One way to get a leg up on your book sales is to work with an experienced book marketing consultant. Here’s some advice to help you make the most of that relationship.
Over the past 30 years, I have been an author, publisher, and book marketing consultant. During that time, I have learned a valuable lesson: one mistake can add significant costs — or cost you significant sales. If you work with a knowledgeable, competent book publishing/marketing consultant, you can minimize — or hopefully eliminate — costly errors. Here are some things to consider when choosing and working with an advisor.
Seek out people who are recognized leaders in their specialty. Ask members of your local publishing group or your Facebook friends for their recommendations and/or experiences with the consultants you are evaluating. Take everything with a grain of salt: If you get a negative response, do not automatically eliminate the potential consultant. The client may not have properly implemented the consultant’s good advice and experienced poor results as a result.
When you contact your potential consultants, ask how they work with their clients. Is it on an hourly basis? If so, must all calls last an hour or is there some flexibility of the time for each? Are the fees based on a project basis? How do they keep track of the time? Get all details in writing prior to your first meeting with your ultimate choice. Ask the potential consultants about their personal experience on their topic (writing, publishing, marketing, SEO, social media, etc.). Did they study the topic or did they actually implement the actions they may prescribe?
Ask for referrals – people you may contact. Understand that they will give you the names of their most satisfied clients.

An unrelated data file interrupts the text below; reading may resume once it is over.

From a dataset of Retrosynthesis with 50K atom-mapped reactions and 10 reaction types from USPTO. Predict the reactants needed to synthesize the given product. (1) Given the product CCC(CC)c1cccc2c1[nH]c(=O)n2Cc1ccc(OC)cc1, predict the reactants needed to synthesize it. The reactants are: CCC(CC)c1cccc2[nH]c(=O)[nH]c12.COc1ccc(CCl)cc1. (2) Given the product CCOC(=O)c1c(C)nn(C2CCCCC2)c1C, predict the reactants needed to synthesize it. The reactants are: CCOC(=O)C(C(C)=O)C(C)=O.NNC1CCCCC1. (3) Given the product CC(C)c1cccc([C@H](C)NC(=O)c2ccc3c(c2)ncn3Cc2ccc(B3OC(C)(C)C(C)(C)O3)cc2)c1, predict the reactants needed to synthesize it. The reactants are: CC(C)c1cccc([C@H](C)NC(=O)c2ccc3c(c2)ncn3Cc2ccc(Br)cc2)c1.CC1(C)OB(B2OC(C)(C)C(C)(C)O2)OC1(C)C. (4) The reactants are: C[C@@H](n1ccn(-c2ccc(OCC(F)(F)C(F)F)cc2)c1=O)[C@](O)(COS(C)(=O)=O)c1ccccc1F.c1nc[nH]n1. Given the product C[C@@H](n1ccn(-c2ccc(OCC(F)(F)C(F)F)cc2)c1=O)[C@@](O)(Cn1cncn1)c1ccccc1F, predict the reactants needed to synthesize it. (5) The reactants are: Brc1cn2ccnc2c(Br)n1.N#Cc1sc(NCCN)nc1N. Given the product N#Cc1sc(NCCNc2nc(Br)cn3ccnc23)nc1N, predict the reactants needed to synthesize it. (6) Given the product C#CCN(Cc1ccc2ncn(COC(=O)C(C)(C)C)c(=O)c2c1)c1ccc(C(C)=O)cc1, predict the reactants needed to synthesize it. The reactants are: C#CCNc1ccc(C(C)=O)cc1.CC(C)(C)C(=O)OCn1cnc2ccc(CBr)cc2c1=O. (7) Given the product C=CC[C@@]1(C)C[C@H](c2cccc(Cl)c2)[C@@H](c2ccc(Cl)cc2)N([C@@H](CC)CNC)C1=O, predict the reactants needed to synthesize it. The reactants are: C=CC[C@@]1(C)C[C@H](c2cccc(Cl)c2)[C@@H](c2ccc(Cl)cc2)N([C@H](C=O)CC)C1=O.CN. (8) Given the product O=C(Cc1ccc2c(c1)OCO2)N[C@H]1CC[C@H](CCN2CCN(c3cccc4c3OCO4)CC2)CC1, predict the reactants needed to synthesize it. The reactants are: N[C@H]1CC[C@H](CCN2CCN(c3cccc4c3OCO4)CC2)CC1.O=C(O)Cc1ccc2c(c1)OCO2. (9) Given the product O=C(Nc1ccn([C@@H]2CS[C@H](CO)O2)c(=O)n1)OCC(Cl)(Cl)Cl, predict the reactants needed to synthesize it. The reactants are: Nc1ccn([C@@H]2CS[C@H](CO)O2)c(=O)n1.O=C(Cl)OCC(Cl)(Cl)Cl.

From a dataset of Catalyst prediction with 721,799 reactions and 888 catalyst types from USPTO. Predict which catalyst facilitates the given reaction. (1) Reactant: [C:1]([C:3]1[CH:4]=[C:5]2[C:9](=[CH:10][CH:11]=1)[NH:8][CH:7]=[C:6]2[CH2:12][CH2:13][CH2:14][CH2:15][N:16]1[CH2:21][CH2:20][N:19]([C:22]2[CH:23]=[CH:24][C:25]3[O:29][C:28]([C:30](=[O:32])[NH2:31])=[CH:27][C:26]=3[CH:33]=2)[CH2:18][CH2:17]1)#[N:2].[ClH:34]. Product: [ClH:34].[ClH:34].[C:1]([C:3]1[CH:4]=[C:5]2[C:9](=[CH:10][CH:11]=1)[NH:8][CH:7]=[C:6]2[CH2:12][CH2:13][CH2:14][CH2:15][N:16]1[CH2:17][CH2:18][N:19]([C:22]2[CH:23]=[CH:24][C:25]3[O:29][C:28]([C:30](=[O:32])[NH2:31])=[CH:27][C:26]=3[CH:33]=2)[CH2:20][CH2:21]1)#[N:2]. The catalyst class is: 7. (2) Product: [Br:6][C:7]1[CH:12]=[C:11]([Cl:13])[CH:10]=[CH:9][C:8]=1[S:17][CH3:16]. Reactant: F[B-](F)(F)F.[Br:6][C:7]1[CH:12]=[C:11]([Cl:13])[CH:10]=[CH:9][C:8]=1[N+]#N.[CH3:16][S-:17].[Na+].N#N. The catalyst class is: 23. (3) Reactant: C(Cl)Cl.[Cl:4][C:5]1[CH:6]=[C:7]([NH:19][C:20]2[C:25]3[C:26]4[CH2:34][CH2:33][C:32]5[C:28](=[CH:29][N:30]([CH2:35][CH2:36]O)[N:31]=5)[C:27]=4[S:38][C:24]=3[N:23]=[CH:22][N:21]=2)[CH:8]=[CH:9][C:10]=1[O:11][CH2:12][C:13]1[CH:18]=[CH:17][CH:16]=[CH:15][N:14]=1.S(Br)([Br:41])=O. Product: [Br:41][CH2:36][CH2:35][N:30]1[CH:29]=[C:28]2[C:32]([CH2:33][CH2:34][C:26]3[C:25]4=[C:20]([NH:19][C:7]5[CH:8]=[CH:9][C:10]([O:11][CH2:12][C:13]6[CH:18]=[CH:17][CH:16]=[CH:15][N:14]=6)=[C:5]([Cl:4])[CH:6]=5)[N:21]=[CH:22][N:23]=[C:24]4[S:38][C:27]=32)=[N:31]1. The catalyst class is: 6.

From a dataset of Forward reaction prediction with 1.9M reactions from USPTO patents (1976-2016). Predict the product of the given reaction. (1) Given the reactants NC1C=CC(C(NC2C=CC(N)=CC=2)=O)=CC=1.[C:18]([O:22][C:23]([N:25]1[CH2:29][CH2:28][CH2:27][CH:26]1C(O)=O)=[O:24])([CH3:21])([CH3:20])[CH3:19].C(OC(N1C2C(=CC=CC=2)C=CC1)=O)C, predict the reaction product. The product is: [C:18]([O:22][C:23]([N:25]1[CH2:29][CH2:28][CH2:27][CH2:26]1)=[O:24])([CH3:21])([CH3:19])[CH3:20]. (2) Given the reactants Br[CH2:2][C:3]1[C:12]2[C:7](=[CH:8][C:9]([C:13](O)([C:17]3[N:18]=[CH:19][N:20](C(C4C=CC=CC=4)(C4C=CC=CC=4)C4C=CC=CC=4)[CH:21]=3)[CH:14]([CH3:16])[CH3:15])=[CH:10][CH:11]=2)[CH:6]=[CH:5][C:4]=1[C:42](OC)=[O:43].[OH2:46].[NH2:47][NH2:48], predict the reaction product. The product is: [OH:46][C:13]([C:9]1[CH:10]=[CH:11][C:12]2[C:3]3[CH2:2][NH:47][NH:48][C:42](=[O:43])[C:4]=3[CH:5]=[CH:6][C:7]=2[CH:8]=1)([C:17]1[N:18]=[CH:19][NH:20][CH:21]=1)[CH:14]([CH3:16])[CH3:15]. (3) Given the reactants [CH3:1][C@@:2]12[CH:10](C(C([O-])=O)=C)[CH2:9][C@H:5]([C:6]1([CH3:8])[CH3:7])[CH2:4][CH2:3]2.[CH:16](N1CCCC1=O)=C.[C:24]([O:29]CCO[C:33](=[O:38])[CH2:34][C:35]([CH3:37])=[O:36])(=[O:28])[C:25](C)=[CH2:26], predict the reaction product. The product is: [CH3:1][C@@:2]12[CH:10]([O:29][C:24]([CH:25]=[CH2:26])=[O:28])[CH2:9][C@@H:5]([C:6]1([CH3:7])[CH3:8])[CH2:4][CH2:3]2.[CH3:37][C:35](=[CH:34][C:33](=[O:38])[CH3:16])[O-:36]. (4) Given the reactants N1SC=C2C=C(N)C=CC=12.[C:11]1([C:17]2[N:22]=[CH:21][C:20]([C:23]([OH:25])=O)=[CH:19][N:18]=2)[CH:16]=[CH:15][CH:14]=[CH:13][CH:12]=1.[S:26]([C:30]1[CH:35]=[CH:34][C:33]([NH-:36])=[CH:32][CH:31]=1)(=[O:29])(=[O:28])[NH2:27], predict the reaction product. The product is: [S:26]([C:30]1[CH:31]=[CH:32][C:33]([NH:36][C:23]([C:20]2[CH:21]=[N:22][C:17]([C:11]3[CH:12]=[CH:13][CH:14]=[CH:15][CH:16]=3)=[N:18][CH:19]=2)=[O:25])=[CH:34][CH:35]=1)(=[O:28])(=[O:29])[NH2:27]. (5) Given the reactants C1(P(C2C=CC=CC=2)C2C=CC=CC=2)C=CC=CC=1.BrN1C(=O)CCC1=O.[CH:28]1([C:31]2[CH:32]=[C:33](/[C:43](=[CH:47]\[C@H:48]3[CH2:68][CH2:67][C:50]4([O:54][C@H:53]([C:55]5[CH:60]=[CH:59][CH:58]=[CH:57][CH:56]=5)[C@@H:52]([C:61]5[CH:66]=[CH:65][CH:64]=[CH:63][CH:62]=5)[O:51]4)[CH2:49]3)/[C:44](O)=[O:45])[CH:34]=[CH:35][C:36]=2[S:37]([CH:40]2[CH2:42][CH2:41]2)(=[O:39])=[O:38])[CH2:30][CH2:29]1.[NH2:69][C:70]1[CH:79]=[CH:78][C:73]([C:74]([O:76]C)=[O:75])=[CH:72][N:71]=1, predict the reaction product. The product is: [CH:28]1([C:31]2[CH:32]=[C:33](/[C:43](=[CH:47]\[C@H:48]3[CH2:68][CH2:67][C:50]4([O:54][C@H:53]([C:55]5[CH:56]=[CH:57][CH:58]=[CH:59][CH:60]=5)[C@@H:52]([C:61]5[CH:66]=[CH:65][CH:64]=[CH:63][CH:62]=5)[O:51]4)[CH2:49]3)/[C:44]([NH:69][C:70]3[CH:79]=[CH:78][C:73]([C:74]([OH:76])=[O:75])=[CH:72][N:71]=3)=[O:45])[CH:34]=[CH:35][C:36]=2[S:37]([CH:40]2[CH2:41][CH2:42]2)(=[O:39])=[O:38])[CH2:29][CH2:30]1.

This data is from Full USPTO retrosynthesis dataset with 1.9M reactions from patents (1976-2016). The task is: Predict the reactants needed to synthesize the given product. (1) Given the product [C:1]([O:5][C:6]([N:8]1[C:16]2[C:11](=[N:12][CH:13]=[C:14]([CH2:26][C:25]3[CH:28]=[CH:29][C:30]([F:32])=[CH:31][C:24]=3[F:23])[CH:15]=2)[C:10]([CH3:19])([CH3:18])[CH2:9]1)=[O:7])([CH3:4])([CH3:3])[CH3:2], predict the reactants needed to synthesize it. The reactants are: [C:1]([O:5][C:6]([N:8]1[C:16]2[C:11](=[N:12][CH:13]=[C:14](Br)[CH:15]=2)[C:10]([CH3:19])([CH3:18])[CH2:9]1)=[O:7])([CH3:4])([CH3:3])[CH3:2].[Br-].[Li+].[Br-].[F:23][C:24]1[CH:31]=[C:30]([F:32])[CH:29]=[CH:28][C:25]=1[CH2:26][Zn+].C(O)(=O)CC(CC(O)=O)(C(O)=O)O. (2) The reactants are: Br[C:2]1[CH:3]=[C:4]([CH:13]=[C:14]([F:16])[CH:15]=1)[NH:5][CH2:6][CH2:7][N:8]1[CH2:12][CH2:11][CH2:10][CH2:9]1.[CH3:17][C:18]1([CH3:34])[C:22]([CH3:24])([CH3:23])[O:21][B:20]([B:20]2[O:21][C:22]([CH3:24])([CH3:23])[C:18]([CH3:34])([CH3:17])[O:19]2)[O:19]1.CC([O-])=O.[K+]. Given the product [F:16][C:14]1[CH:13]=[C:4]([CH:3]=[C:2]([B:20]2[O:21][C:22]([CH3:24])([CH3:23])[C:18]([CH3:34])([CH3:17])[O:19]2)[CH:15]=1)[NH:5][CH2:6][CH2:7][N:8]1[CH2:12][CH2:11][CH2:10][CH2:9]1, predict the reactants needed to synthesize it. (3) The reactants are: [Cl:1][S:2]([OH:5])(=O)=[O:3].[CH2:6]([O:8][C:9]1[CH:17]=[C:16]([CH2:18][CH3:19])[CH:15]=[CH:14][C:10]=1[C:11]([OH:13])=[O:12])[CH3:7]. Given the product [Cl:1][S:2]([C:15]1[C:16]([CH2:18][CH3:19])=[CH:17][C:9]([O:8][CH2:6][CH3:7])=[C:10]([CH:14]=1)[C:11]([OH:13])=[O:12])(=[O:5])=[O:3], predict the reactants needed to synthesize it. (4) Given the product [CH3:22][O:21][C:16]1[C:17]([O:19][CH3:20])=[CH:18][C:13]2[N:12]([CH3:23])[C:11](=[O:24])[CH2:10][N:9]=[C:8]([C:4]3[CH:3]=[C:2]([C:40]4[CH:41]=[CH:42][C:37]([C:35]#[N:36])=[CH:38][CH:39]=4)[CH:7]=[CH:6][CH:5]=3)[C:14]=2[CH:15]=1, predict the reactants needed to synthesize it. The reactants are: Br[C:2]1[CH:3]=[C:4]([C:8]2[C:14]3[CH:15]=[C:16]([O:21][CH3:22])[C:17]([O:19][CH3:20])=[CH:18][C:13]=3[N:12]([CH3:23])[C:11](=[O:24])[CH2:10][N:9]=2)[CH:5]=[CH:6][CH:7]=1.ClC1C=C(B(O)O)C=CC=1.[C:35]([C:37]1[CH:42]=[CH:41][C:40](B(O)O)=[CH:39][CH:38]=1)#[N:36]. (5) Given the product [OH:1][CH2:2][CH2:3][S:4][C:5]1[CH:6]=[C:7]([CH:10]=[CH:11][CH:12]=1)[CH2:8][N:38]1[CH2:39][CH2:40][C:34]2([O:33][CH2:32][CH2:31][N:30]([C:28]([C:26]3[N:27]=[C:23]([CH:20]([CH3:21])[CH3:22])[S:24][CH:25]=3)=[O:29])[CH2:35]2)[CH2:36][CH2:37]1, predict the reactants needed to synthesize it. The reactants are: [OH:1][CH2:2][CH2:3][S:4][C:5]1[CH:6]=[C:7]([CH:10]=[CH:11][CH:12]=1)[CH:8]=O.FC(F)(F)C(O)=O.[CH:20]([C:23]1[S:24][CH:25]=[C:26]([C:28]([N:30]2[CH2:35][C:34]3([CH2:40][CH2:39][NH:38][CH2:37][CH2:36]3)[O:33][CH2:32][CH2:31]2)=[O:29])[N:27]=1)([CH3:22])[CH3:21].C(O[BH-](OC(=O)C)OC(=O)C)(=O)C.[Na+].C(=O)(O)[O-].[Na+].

Do not be afraid to pay for quality information. At the same time, do not assume that a higher hourly rate is an indicator of the quality of the information you will receive. Compare the offered services to the price charged and factor in the success ratio of previous clients. Do not discount the “personality factor.” What does your gut tell you? Do you like and respect this person, or do you think there could be a personality conflict?
Do not ask your consultant for free time outside of your agreed-upon commitment. For example, asking your consultant to read your book or review your website is not appropriate. Similarly, do not call between appointments and say, “I just have one quick question…” Quick questions generally require an in-depth answer and your advisor’s time is valuable.
Take control of each meeting. Have an objective for each meeting and prepare a list of questions or topics in advance so you cover what you want in the allotted time. Similarly, do not divulge your opinion while opening a subject because the consultant may reply with what you want to hear. You are the client — make sure your advisor responds to your needs.
Ask a question and then do more listening than talking. Remember, a comment is not necessarily a fact simply because the consultant states it. Ask for clarification if you do not understand an instruction. “Why do you say that?” Or, “What do I do if this happens…?” Or, “How does that apply in my situation?”
Most consultants will give you directions and advice that they believe will work for you. Get specific instructions and then do it. If necessary, arrange additional time with your advisor as you move ahead to discuss how to handle unanticipated obstacles.
Give the relationship time to work. The more you get together, the more relaxed — and perhaps productive — your meetings will become. As your consultant gets a good feel for your ability to carry out instructions, he or she can make more appropriate remarks.
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